Rational people condemn actions taken without proper forethought. Yet a reverence for rationality can obscure the equally powerful contribution of sub-rational thought, the kind of "thought" that goes on beneath our stream of consciousness.
Even people who are not James Joyce fans have experienced the “jingle channel” (as psychologist Martin Seligman calls it)—that steady hum of of what goes on in our heads that we tune in and out of. Driving home we run through our rational litany: "I guess it has to be laundry time this weekend... unless I've really been good and can fit in those khakis at the back of the closet... I did get a salad for lunch Tuesday... or was it Wednesday... I was finishing that project... got to get those stats... now's a great time to remember... I could really use a latte." And we consciously drift over to the drivethru window at our favorite coffee place.
All very rational. Or was it? We were consciously reminded we wanted to cut down on treats, yet we consciously order the latte with whipped cream on top. Unless we become aware of what drives us, we will continue to be baffled by our own behavior. Later, when those khakis are still too tight in the waist, we will berate ourselves over that latte.
What went on? It was something like this:
"I guess it has to be laundry time this weekend (don't really want to) unless I've really been good and can fit in those khakis at the back of the closet (I really want to fit in those again!) I did get a salad for lunch Tuesday (I sacrificed!) or was it Wednesday (it's been a long week) I was finishing that project (and my boss is asking about it) got to get those stats (Gee, am I the only one who works around there!) now's a great time to remember (why didn't I make that call) I could really use a latte (because dang it I've worked hard all week and something has to give!)"
And since pleasure is the antidote to pain, the the simple, unthinking part of us clamors for a treat. And since we haven't noticed what has happened, we are truly helpless to apply rational thought to it.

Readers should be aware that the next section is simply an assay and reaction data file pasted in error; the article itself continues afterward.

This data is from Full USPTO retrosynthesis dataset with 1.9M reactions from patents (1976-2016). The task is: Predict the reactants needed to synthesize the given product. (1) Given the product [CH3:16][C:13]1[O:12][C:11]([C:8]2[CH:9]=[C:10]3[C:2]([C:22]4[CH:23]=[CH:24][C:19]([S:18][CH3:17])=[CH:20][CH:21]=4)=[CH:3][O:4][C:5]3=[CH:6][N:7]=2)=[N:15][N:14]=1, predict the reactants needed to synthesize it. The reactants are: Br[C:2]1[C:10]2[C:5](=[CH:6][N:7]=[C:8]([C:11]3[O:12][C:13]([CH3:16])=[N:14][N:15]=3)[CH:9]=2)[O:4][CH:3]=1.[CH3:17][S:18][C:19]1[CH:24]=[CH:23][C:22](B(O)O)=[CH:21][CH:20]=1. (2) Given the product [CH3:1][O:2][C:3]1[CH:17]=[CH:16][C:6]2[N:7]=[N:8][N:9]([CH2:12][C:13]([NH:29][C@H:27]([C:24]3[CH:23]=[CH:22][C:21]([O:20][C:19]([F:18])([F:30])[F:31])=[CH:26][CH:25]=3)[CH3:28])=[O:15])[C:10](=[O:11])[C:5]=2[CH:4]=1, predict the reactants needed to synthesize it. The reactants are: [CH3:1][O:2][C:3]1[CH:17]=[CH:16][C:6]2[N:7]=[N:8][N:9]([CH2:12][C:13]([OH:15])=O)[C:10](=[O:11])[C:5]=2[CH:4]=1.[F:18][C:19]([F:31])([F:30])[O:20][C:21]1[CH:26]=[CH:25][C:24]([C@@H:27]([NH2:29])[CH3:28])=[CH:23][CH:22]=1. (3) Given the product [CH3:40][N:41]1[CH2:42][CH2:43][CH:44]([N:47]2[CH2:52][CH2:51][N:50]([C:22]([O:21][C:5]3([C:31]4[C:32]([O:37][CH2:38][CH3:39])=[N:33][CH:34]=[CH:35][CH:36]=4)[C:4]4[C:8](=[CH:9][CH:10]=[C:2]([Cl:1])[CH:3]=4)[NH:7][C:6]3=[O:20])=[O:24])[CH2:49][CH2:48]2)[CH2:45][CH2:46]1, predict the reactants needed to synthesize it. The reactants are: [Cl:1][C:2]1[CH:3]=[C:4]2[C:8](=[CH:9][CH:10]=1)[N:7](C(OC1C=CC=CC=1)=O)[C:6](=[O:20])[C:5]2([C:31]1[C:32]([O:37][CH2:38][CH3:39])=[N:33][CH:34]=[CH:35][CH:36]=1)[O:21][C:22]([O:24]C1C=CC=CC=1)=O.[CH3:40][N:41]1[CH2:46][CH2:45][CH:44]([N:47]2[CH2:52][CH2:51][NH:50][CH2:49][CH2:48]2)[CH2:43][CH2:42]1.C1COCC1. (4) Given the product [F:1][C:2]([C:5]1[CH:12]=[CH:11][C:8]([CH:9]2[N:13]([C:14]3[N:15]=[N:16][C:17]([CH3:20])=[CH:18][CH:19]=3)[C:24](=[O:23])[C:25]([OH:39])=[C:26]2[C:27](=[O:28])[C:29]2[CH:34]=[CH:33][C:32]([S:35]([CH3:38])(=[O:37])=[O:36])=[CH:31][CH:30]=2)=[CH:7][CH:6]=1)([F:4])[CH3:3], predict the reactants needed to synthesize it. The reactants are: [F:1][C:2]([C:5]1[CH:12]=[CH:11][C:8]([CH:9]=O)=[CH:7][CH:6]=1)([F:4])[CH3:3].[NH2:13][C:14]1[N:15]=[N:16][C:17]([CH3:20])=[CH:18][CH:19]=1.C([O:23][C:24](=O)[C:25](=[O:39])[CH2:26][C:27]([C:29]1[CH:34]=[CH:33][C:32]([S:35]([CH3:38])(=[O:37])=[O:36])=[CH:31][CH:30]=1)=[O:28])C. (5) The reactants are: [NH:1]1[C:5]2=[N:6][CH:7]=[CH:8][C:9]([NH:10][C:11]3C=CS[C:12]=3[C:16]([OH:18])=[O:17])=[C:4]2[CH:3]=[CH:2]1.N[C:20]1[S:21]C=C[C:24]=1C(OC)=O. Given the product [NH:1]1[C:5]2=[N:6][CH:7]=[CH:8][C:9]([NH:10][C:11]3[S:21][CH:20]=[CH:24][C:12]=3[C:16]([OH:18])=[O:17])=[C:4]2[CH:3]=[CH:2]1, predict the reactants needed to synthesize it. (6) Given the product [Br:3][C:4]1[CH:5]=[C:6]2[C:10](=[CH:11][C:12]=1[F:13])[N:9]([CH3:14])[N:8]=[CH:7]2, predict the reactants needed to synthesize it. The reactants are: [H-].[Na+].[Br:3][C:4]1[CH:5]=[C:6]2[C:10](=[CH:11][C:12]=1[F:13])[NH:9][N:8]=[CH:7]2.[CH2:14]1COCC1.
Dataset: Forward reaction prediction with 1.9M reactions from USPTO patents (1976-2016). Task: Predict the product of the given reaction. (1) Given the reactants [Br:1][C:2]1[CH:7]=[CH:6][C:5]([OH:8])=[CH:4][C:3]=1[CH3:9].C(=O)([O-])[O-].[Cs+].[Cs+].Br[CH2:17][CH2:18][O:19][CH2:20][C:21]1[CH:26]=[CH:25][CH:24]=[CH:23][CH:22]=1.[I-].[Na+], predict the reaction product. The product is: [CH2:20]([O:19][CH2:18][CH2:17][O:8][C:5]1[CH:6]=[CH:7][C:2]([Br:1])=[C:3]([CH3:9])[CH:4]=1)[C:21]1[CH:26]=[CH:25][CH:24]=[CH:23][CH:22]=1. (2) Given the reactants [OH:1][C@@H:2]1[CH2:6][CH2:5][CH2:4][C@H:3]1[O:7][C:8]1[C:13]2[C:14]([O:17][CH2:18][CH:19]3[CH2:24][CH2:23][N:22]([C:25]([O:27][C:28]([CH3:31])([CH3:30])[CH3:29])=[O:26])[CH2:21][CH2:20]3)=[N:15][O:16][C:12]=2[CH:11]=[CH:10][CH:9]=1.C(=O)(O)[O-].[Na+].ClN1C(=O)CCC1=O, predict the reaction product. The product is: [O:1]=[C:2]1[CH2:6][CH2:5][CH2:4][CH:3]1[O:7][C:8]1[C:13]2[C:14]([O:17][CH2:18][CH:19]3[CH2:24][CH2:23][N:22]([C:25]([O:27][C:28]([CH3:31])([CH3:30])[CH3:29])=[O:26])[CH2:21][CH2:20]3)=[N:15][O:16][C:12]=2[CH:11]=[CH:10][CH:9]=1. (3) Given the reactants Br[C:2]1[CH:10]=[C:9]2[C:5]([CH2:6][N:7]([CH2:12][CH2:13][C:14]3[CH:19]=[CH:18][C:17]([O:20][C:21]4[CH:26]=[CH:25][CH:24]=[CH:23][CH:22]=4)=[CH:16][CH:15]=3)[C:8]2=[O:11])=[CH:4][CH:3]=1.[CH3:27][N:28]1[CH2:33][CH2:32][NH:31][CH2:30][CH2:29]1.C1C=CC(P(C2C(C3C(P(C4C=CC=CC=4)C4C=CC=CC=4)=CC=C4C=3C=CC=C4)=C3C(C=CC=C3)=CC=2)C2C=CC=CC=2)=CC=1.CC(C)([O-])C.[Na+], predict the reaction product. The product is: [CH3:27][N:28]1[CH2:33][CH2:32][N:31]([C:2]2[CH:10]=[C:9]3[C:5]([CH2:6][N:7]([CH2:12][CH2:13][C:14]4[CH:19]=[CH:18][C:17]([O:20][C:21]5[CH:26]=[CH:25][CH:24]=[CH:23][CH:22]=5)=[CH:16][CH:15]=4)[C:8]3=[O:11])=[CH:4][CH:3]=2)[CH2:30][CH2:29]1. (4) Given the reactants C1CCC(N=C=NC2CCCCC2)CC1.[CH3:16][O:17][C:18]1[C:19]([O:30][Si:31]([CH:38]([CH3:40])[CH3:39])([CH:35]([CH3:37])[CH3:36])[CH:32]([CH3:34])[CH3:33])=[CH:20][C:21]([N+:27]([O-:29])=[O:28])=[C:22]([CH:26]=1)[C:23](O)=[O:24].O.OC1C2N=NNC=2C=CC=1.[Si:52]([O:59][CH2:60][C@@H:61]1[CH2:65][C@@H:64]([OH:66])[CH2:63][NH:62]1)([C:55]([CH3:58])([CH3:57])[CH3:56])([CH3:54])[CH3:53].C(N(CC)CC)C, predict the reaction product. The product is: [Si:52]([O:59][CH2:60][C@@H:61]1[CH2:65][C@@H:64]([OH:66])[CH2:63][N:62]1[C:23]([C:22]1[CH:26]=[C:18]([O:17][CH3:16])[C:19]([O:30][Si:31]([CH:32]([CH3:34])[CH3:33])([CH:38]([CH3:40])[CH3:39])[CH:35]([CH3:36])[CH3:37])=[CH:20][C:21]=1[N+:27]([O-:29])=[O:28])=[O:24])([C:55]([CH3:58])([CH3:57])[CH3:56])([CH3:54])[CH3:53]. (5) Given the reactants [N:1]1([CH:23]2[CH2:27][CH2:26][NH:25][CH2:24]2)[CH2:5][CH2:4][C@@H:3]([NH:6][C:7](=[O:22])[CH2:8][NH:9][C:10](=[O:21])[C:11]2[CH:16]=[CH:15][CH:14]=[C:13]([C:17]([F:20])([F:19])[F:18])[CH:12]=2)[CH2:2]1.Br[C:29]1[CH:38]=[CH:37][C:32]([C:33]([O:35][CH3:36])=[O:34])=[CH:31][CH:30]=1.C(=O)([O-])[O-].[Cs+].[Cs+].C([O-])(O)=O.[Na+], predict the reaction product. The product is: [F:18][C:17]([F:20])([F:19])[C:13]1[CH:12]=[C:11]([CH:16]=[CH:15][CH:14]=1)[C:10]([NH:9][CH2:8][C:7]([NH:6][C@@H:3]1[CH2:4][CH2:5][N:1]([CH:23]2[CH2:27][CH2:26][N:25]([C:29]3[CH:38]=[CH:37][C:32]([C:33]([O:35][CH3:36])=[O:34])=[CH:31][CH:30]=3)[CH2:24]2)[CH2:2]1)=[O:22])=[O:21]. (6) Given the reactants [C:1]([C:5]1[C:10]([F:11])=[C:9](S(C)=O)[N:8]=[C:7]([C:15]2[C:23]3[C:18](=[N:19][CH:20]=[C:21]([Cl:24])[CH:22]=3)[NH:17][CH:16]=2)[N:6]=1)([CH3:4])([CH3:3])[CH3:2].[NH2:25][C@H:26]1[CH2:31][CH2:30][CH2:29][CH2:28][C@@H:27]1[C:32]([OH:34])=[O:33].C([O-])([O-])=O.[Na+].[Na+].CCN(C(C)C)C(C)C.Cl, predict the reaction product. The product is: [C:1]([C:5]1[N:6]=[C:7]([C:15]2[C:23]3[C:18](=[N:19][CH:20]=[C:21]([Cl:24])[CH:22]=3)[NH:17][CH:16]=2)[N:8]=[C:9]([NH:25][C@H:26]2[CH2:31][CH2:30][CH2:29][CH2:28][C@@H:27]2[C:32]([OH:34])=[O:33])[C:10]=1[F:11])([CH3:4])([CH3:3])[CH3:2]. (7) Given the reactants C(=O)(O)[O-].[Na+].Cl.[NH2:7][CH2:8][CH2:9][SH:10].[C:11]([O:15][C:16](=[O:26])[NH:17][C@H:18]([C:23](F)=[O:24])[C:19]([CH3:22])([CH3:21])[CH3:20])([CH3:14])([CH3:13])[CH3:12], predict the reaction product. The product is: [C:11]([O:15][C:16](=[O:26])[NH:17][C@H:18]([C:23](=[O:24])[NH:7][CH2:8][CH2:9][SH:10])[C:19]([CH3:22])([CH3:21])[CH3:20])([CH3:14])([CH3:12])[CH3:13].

If we did pay attention to where that thought came from, we could follow it to a more rational conclusion. Whether it's getting an expresso instead, deciding to go for a walk to relieve tension, or just buying a new pair of khakis, we could apply our rationalization processes to the problem. Instead of thoughtlessly reacting, then berating ourselves for reacting, and being so busy feeling bad about ourselves we don't stop to think.
Because our instincts are thinking, too. They are simply the thinking that goes on in the right side of the brain, the intuitive, non-verbal side that can't speak. The side that can't jump into the jingle channel and make its wishes heard. The side that nonetheless manages to exert its influence in ways that are baffling, unless and until we make an effort to listen to all sides of ourselves.
This is the core of the Zen concept of Living in the Now. Because our instincts are always in the Now, making decisions nanosecond by nanosecond while the rational brain is speculating on the future and rampaging through the past. We need to use both halves of our brain, because they are equally important.
The rational half will tell us to step carefully out into the street.
The instinctual half will get us out of the way when a car comes unexpectedly.